Even assuming all counter-intrusion tech becomes legal, which it won't, anyone driving a vehicle, or having a structure, made from whatever shieldng can be made, will become immediate suspects to be investigated, possibly even labeled "terrorist suspects" for the purposes of circumventing such minor things as courts of law and human rights.

And while I know some people have little concern for having their bodies stared at, I, for one, still prefer to have a choice as to whether or not it is revealed.

posted on Apr, 12 2005 @ 01:26 PM
How can this be a submission with no option to vote? Also the sourced article is over two years old hardly a timely story.

posted on 4/12/2005 at 10:46 AM
(submission) (sci/tech) T-Ray Camera Sees Through Clothes, Walls--Goodbye Privacy!

posted on Apr, 12 2005 @ 01:35 PM
Im sure once this T-ray hits the commercial market they will have some sort of protective material to counter act it, maybe in homes and in buildings it could be a special paint or something of that nature. As for the clothing, well better not be shy

Interesting article

posted on Apr, 12 2005 @ 02:26 PM
For some reason I instantly thought about that scene in Total Recall where Arnold Schwarzenegger walks trought the security check point on the way to the subway. That's kinda spooky to think that they get to 'check you out' (especially for women) everytime you enter the subway. It'll probably will never come to that, but that's the worst case I can think of.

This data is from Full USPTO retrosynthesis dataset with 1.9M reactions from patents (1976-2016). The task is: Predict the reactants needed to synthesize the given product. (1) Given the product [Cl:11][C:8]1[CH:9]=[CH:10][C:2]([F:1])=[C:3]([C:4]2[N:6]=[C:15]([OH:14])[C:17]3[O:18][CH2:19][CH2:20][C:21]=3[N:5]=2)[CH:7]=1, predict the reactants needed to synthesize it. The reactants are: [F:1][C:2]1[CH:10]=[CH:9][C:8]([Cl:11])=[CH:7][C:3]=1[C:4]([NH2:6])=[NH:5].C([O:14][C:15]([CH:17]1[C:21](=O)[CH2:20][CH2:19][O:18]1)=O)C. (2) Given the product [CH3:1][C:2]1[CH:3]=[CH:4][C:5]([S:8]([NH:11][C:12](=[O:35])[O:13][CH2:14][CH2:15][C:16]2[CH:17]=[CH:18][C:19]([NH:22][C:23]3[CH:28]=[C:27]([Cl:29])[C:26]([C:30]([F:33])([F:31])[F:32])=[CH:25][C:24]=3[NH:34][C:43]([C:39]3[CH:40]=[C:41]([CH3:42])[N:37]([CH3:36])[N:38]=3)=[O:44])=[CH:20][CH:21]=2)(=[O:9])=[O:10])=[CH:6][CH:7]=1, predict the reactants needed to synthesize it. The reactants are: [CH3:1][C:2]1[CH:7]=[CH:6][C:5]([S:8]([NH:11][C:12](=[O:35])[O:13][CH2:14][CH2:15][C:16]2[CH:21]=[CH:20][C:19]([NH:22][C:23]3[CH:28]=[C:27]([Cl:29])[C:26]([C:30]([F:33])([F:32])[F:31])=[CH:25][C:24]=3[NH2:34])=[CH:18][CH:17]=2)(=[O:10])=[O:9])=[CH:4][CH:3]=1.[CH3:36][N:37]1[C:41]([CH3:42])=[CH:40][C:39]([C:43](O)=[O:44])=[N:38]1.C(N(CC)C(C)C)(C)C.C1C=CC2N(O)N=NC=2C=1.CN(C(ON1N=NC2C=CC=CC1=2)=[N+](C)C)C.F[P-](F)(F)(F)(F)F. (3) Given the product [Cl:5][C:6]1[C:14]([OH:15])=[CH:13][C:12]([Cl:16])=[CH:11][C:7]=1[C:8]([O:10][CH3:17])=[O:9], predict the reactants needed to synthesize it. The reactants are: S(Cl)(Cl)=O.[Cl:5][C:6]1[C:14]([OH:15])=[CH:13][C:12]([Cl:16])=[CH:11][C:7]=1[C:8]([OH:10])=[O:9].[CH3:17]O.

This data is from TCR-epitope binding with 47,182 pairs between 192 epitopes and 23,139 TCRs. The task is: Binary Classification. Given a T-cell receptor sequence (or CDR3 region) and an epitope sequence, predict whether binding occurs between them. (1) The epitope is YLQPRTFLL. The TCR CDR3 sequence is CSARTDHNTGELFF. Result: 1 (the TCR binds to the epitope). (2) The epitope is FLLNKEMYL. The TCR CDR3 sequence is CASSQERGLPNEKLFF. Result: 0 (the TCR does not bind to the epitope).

posted on Apr, 12 2005 @ 04:44 PM
The chill went through me when I read about the invasion of privacy for men, women and children. Whats to stop some pervert from taking happy snaps of kids with this new device?

I can see this technology causing a major furor if it gets commercially released.

posted on Apr, 12 2005 @ 05:10 PM
Wow, the priest never needed glasses before......
Wow, he never needed to take the children alone before......

I can see the church using this as a way to let priests be pervs without actually raping the kids.

top topics


log in